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The U.K.’s hottest year on record may have considerably dented summer box office business in Blighty but a fast start to the year and meaty winter perfs from Bond and Borat have helped keep U.K. takings on track to match 2005’s solid showing, no mean feat considering the U.K. was one of the few European territories to perform well in 2005.

As of Dec. 10, takings are level-pegging with 2005 and bookers’ hopes are high that WB’s CGI pic “Happy Feet,” UIP’s romantic comedy “The Holiday,” Sony’s actioner “Casino Royale,” Fox’s fantasy “Eragon” and BVI’s thriller “Deja Vu” can go close to matching December 2005 trade which was spearheaded by “Harry Potter and the Goblet of Fire” and “The Chronicles of Narnia: The Lion, the Witch and the Wardrobe.”

This year got off to a flying start thanks chiefly to the strong showings from Academy Award contenders. The January openings of Fox’s “Brokeback Mountain” ($19.8 million final cume), BVI’s “Memoirs of a Geisha” ($14 million), UIP’s “Jarhead” ($10.6 million) and the February bow of “Walk the Line” ($19.9 million) got the 2006 box office ball rolling nicely.

But summer was hit hard by stiflingly hot weather and the under-performance of CGI pics “Cars” (BVI) and “Over the Hedge” (UIP). The poor perfs by the two CGI pics saw U.K. bookers significantly downgrade their expectations for other CGI pics, such as UIP’s “Barnyard” and BVI’s “The Wild,” which were released later in the year.

The latest CGI release to fail to set exhibs’ pulses racing is “Flushed Away” — particularly disappointing given the involvement of U.K.-based Aardman Animations.

Summer was not all doom and gloom at the box office. Shrugging off mediocre reviews, BVI’s “Pirates of the Caribbean: Dead Man’s Chest” opened July 7 and did whammo biz with a cume of $103.3 million, 2006’s No.1 B.O. perf.

Sony’s “The Da Vinci Code” also rode roughshod over poor reviews when it bowed May 19, pulling in $59.8 million over the warmer months. The Tom Hanks-starrer benefited from the media frenzy that surrounded the Dan Brown plagiarism court case at London’s High Court.

After an alarming post-summer slide, November proved a bumper month at the U.K. box office with takings up 14% on the same month in 2005. The dramatic upturn was driven by outstanding performances by Sony’s gritty actioner “Casino Royale” and Fox’s outrageous laffer “Borat: Cultural Learnings of America For Make Benefit Glorious Nation of Kazakhstan.”

Daniel Craig’s debut as James Bond opened huge and has now banked an impressive $82.5 million, well clear of previous Bond franchise best performer “Die Another Day” in 2002, which finished up with $69.6 million. Bookers forecast a $98 million final cume for “Casino Royale,” which is expected to play well over the Christmas holiday season and into January.

Fuelled by strong reviews and massive media buzz, Sacha Baron Cohen vehicle “Borat” opened Nov. 3 and has notched almost $46 million, the fifth best total of the year.

It was not just Bond and Borat who found receptive auds on home turf.

Lower-budget, critically acclaimed Brit pics have punched above their weight. With a running cume of $15 million, Stephen Frears’ awards season contender “The Queen” is the 23rd best performer in the U.K. this year, ahead of big-budget Hollywood productions such as UIP’s “Miami Vice.” Ken Loach’s Cannes Film Fest hit “The Wind That Shakes the Barley” reaped $7.5 million, thanks primarily to massive support in Ireland. Fox’s stage adaptation of “The History Boys” bowed in mid-October and scored a perfectly respectable $7.8 million.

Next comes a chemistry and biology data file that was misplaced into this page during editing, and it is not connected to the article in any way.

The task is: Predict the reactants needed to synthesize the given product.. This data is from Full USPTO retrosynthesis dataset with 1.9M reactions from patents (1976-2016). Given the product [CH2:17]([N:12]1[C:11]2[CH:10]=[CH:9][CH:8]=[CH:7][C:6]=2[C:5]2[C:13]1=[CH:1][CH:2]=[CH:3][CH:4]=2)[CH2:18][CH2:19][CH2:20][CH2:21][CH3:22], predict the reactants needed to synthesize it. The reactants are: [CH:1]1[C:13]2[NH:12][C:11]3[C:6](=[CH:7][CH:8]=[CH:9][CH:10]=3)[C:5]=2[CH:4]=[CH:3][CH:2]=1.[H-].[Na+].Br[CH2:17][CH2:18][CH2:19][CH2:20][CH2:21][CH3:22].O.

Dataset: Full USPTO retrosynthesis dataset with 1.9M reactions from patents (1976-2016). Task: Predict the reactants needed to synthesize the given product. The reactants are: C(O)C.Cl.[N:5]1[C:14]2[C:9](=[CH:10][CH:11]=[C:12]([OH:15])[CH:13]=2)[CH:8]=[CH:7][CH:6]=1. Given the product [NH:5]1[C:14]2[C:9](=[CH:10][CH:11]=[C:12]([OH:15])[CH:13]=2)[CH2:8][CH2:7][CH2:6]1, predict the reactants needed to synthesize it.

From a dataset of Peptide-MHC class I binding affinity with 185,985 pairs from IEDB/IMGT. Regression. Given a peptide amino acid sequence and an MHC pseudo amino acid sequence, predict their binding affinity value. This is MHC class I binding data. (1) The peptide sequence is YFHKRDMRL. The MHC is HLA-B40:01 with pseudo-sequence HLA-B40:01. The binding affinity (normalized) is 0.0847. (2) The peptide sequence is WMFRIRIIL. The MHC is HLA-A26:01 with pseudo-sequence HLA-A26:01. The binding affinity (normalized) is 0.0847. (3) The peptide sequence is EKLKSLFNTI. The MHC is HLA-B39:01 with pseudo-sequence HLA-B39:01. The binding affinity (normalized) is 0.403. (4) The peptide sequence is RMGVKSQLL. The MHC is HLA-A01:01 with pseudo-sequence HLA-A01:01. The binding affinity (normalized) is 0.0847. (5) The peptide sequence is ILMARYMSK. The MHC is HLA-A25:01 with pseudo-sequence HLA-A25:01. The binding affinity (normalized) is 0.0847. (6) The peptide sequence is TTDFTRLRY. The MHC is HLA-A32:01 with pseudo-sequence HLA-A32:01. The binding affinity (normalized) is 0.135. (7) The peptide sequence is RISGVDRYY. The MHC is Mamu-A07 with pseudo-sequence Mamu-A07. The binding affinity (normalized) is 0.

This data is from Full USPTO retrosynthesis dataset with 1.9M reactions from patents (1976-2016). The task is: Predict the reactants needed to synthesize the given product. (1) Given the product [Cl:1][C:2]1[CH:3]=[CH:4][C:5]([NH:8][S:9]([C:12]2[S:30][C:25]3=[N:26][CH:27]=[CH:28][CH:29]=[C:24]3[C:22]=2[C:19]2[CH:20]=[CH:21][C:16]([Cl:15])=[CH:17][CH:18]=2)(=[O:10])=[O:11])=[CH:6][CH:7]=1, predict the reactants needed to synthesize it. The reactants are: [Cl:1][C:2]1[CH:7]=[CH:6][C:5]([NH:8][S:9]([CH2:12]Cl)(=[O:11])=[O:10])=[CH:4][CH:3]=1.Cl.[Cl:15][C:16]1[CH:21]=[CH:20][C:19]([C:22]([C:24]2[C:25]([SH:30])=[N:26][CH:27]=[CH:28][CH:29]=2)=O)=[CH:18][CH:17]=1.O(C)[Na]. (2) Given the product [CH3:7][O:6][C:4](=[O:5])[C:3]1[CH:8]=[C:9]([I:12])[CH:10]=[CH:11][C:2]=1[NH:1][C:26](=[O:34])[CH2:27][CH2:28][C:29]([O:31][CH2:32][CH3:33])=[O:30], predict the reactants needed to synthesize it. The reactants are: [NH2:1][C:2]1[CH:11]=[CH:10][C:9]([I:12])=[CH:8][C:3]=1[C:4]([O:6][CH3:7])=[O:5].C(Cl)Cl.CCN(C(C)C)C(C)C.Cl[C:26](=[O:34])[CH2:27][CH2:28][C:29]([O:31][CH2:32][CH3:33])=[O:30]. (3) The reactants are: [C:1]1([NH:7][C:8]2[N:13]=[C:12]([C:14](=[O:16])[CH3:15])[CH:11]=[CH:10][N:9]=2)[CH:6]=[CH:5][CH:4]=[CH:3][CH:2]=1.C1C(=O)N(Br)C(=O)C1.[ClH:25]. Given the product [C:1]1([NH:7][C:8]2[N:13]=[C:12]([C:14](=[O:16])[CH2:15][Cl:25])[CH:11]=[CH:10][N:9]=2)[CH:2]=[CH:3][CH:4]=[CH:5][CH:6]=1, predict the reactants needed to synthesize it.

Other critic’s favorites, such as Andrea Arnold’s arresting directorial debut “Red Road,” have performed well from a limited release.

However, a slew of productions picked up or made by U.S. studios have failed in the U.K. this year. Warner managed a so-so $4.3 million with “Alien Autopsy,” Fox a blah $4 million with “Confetti” and UIP a truly terrible $1.7 million with “Sixty Six,” after spending over $3.5 million on marketing.

This year had been a bumper year for Bollywood cinema in the U.K. with four pics — “Fanaa,” “Don,” “Kabhi alvida naa kehna” and “Dhoom 2” — having passed the £1 million ($1.97 million) benchmark. Leading Bolly-wood helmer Karan Johar’s third feature “Kabhi alvida naa kehna” has led the charge with a gross of just over $4 million, the second best performing foreign-language pic released in the U.K. this year, trailing only Pedro Almodovar’s “Volver” ($5.4 million.)

U.K. bookers attribute the success of Bollywood pics in the U.K. to the strong fare and the exhibition commu-nity’s increased understanding of the core-audience — non-resident Indians.

Although “Volver”was the top foreign-language pic, it was the perf of another foreign-language pic that has proved the surprise hit of the year. Operating as canny counterprogramming to the studio heavyweights, Spanish-Mexican co-production “Pan’s Labyrinth” has banked $2.2 million for indie distrib Optimum Releasing, their best result of 2006.

The magical realist drama from writer-director Guillermo del Toro has thrilled bookers. “For such a difficult watch, it has proved remarkably commercial,” said one.

Once again, comedy worked well in the U.K. It wasn’t just Borat luring Brit auds. Fox’s fashion comedy “The Devil Wears Prada” replicated its stylish U.S. showing with a 10th-best $27.3 million at the British box office. Other laffers to succeed were two UIP releases — “You, Me & Dupree” ($15.9 million) and “The Break-Up” ($20.2 million) — and Sony’s Adam Sandler comedy “Click” ($15.5 mil-lion).

Alongside the disappointing CGI results, some of the biggest flops this year were remakes. Fox’s “The Omen” and WB’s “Poseidon” both failed to live up to modest pre-release expectations.